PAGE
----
Harvard Public Health Review Winter 2007
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Trafficked: Sold into sexual slaver, women and young girls are both victims and conduits of HIV/AIDS
trafficked: peter horvathSlight and soft-spoken, the dark-eyed girl called Gina looks into the camera and speaks of her ordeal in a flat, disembodied voice, chronicling a story relived a thousand times. “The first night, they forced me to have sex. When I refused, they held me down, beat me, and raped me. I was seven years old.”

From her village in Nepal, Gina was kidnapped and sold by her abductors to a brothel in Mumbai, India, 1,000 miles away. She was proffered repeatedly to men willing to pay a premium for sex with a child. Some brothel customers believe a virgin can thwart or cure an HIV infection; others equate youth with purity and freedom from disease. By the time Gina was rescued, at age 11, she was dying of HIV/AIDS. Immortalized in the PBS television documentary The Day My God Died, Gina still speaks for thousands of girls and women who, trafficked internationally, are unwitting conduits for a global epidemic.

Watching the Emmy-nominated film on PBS one night in 2004, Harvard School of Public Health (HSPH) Associate Professor Jay Silverman was struck by both the horror and the global health implications of sex trafficking. In the age of HIV/AIDS, he realized, forced prostitution is often tantamount to murder. Many victims, compelled to service dozens of men per week, were contracting HIV and radiating the infection. Upon rescue or escape, critically ill women and girls were returning to their homelands, bringing the virus with them.


Around the world, an estimated 600,000 to 800,000 people are trafficked for labor or sexual exploitation every year, according to the U.S. Department of State. About 80 percent of victims are women and girls.

Sex trafficking is a global phenomenon. About 150,000 women and girls are trafficked annually within and across South Asia each year; most are destined for Indian cities, according to the Congressional Research Service.

Trafficking of Nepalese women and girls to India has been cited by the World Bank as a risk factor for HIV transmission in the region.

The youngest Nepalese victims are also at highest risk for HIV/AIDS. In the August 2007 study they published in JAMA, HSPH researchers reported that:
Of 287 girls and women sex trafficked to India and later repatriated to Nepal: 38 percent were HIV-positive

Detailed medical records for 225 subjects showed that at the time of their trafficking:
14.7 percent were under age 15

33.8 percent were 15 to 17

44.4 percent were 18 years or older

Of girls under age 15:
60.6. percent were HIV-positive

Infection risk was 3.7 times greater compared to women aged 18+

For all victims, infection risk rose by 2 percent per month in captivity.

“This very provocative film crystallized my determination to contribute to our understanding of sex trafficking from the perspective of public health,” says Silverman, who for six years has directed the Violence Against Women Prevention Practice at HSPH. Silverman reached out to the U.S.-based Friends of Maiti Nepal, who in turn helped him contact the nongovernmental organization in Kathmandu featured in The Day My God Died, Maiti Nepal.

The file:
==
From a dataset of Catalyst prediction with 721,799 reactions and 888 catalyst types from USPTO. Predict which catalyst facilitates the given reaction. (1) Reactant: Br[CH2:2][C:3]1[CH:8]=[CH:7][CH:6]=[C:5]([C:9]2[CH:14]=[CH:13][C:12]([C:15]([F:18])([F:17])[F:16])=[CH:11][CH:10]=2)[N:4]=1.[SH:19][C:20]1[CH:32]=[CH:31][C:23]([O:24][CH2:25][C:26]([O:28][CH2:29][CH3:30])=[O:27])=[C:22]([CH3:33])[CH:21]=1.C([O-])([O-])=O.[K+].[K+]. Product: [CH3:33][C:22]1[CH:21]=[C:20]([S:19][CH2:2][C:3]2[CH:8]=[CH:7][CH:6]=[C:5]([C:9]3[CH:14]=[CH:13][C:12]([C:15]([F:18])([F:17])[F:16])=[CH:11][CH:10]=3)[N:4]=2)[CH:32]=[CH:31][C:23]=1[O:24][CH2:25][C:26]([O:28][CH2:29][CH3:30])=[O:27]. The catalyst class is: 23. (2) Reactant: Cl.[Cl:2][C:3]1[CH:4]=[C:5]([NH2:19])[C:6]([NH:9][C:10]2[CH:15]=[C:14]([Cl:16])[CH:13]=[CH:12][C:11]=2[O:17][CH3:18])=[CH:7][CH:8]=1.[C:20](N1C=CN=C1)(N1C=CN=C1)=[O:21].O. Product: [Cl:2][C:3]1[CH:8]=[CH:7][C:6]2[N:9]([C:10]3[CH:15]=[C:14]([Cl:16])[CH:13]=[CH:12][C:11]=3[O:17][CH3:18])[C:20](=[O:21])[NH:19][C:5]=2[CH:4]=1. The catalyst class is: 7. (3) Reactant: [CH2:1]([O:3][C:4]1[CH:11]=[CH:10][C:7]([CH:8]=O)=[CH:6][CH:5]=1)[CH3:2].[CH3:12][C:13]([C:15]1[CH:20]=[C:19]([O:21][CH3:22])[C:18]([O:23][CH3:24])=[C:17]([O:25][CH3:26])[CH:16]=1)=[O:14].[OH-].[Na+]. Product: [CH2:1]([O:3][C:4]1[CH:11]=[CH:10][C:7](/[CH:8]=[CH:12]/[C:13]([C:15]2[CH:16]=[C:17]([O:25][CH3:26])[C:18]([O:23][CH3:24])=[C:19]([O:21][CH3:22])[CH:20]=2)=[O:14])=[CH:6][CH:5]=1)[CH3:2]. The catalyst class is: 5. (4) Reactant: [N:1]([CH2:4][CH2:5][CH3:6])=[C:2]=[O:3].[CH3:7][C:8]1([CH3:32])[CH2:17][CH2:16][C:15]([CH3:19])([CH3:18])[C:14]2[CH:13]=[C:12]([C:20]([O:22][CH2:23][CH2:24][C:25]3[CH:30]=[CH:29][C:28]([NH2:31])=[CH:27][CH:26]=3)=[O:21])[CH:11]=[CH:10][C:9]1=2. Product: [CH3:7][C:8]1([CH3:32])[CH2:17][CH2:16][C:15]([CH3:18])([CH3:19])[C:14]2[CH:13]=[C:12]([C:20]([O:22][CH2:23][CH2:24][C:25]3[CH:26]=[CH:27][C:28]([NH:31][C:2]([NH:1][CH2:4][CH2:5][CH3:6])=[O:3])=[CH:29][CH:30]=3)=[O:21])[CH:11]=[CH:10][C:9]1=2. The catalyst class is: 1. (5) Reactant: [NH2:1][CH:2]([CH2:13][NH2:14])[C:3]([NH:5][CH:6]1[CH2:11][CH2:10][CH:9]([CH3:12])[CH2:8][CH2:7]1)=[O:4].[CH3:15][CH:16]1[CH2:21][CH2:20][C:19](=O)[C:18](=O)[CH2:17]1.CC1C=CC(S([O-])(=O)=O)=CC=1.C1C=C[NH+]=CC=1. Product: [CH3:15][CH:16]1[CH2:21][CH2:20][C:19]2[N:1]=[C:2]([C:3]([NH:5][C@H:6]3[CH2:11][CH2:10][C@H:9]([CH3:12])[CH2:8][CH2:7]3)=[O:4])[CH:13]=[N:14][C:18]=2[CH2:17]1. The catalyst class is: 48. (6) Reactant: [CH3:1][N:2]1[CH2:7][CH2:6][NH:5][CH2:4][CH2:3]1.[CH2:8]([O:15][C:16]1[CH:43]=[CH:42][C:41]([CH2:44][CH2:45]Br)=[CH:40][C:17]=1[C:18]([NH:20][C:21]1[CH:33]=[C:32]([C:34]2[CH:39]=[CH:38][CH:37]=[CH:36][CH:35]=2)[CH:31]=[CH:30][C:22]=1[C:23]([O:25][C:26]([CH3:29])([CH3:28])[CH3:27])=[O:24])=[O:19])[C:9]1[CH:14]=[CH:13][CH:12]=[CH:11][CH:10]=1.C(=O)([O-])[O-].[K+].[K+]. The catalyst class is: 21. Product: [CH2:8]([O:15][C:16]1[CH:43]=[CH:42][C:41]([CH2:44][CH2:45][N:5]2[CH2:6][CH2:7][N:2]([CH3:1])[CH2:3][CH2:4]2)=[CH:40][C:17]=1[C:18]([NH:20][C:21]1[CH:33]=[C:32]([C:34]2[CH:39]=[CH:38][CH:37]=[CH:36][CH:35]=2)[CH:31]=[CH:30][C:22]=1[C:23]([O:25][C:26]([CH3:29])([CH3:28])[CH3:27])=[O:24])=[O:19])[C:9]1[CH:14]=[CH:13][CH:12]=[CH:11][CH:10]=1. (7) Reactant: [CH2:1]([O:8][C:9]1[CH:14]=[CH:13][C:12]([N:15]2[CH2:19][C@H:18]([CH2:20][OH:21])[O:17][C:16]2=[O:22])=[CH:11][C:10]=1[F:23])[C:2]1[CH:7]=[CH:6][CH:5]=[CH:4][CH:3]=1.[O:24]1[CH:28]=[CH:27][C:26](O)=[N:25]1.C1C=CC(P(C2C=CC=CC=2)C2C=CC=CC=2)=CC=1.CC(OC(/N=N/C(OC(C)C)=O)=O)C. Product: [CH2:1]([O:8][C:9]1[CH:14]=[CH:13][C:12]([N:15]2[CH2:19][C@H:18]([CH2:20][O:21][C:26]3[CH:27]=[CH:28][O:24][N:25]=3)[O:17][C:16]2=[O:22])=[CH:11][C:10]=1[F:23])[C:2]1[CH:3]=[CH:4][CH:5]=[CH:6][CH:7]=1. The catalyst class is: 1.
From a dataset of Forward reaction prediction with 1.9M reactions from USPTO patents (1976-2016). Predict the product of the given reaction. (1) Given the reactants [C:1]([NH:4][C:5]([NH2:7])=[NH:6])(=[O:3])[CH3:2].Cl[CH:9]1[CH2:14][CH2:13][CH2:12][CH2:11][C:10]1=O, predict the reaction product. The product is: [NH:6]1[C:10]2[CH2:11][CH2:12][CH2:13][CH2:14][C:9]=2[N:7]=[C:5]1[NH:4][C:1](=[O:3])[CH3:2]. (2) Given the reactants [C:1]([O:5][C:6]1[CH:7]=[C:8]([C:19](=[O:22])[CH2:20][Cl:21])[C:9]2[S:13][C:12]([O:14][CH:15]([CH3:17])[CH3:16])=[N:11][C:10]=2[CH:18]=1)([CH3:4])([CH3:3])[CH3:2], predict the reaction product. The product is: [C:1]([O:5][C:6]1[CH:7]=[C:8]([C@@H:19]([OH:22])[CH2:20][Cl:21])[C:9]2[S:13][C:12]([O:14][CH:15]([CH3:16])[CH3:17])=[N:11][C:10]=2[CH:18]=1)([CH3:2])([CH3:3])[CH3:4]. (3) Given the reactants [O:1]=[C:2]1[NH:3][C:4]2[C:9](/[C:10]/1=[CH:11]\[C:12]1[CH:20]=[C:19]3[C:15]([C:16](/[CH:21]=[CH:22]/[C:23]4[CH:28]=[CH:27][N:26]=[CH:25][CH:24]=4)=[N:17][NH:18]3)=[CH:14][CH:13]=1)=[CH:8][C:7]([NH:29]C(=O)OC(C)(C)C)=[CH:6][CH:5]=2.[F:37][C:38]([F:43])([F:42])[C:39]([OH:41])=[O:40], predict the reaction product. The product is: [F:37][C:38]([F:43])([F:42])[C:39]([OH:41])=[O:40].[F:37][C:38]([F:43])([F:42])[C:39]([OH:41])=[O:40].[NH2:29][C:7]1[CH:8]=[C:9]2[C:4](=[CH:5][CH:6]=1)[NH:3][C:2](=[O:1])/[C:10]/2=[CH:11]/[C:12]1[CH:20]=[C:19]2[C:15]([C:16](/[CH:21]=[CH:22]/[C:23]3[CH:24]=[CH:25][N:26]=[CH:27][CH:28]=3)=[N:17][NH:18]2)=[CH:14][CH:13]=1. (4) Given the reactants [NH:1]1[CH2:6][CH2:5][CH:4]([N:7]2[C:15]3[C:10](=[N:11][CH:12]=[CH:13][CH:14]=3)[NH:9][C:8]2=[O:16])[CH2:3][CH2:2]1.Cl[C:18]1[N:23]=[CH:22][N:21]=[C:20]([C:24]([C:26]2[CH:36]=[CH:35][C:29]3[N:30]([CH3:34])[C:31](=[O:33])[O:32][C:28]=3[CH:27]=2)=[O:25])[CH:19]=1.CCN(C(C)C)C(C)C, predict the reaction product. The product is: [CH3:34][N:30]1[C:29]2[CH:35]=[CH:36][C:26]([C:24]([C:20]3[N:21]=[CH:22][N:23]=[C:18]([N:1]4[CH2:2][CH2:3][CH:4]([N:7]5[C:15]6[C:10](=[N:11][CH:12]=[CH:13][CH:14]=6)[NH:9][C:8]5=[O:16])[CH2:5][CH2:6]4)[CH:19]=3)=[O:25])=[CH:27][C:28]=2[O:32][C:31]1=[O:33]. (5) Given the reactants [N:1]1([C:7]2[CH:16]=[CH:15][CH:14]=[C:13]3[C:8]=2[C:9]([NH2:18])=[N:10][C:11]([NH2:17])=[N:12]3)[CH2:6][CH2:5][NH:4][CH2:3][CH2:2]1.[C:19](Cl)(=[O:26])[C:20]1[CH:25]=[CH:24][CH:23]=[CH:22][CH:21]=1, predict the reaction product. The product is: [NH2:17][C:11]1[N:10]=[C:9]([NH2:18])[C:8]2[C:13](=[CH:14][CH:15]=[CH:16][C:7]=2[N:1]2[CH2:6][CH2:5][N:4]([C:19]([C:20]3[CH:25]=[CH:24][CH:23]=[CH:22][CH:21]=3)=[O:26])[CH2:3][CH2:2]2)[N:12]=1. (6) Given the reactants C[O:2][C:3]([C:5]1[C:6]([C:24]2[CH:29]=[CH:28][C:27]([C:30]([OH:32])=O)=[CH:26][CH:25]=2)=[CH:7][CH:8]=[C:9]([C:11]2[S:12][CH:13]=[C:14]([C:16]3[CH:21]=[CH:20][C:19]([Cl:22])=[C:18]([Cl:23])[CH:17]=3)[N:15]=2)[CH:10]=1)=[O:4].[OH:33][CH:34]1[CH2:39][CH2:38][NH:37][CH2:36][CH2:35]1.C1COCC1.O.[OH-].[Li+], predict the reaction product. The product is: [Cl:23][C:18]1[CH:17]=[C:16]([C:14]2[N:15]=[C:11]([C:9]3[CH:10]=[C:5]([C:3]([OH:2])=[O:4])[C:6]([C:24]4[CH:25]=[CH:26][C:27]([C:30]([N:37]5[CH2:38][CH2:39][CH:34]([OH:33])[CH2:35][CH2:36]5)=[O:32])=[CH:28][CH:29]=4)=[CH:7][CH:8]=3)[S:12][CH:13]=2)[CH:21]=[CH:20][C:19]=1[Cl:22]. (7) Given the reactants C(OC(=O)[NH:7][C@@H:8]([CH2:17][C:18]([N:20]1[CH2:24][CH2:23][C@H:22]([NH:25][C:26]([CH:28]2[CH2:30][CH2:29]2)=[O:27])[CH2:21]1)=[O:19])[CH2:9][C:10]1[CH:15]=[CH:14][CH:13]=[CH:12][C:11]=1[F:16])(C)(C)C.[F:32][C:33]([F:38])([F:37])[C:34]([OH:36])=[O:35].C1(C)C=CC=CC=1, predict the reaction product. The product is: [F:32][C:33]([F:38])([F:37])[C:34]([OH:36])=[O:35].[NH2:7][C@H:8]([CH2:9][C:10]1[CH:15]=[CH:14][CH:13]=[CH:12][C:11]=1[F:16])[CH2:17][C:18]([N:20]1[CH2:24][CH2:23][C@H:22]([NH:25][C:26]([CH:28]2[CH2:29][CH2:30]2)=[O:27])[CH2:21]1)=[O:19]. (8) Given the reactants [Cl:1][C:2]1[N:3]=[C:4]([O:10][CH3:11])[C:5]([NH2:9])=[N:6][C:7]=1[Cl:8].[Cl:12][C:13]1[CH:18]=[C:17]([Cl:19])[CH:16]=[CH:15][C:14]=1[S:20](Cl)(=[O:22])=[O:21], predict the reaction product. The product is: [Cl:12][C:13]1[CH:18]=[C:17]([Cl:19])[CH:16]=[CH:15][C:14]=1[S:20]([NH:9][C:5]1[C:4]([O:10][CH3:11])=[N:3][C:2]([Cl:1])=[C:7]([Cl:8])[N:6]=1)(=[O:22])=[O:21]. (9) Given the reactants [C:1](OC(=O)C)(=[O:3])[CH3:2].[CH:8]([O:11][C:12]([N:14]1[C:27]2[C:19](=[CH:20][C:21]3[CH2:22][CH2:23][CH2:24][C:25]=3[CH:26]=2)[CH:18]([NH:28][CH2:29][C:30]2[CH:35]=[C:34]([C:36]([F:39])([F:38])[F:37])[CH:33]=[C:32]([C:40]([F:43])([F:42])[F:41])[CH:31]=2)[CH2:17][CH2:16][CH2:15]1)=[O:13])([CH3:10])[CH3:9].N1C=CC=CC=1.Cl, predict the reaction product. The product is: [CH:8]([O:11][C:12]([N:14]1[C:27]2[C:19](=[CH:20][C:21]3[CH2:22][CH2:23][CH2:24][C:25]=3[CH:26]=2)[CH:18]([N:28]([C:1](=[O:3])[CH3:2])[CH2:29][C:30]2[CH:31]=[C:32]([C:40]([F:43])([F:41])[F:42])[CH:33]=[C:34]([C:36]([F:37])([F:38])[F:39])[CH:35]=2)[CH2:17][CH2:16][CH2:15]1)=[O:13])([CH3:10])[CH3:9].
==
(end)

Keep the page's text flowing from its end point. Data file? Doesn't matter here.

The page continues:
The NGO provides shelter, medical care, education, and job training for repatriated sex trafficking survivors. In Nepali, “maiti” means “mother’s home.”

On August 1, 2007, an HSPH-led team that included researchers from Boston University, University of California, and a child-oriented network of NGOs called ECPAT International (End Child Prostitution, Pornography, and Trafficking), published a study of Maiti Nepal’s survivors in the
Journal of the American Medical Association (JAMA). Of women and girls trafficked between 1997 and 2005, the researchers found that 38 percent had HIV. At greatest risk by far, they discovered, were children—those who fetched the highest prices, perhaps because of their presumed virginity. One in seven study subjects had been sold before her 15th birthday. More than 60 percent of these children were HIV-positive.

To conduct the study, Silverman received partial funding from the U.S. State Department’s Office to Monitor and Combat Trafficking in Persons. Among those who studied victims’ case records and medical documentation were two HSPH collaborators, doctoral student Michele Decker and postdoctoral fellow Jhumka Gupta. Says Decker, a former rape crisis counselor, “I had noticed in my work that women in prostitution were often marginalized and incredibly vulnerable before they were prostituted. The trafficking studies are an amazing opportunity to try to understand what’s going on: What factors are putting victims at greatest risk? What can we do to intervene?”

Gupta was at that time a doctoral candidate in HSPH’s Department of Society, Human Development, and Health. Earlier she had completed a six-month fellowship in Mumbai, working on HIV outreach and education with children and adolescents. “You’d hear about parents being scared about their kids getting kidnapped and being forced into child labor,” she says. “And if you’d push a little further, you’d hear about the danger of being sex-trafficked.”

Says Silverman, “We in public health have too often turned a blind eye to sex trafficking and those most vulnerable to its consequences—very young girls. As our study reveals, they may well be a key piece of the global HIV/AIDS puzzle.”


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Christina Roache is the editor of Harvard Public Health NOW. To access or subscribe to this newsletter, published every two weeks, visit www.hsph.harvard.edu/now.

Illustration, David Horvath: photos- Jay Silverman, Harvard News Office, Michele Decker and Gupta,Kent Dayton/HSPH

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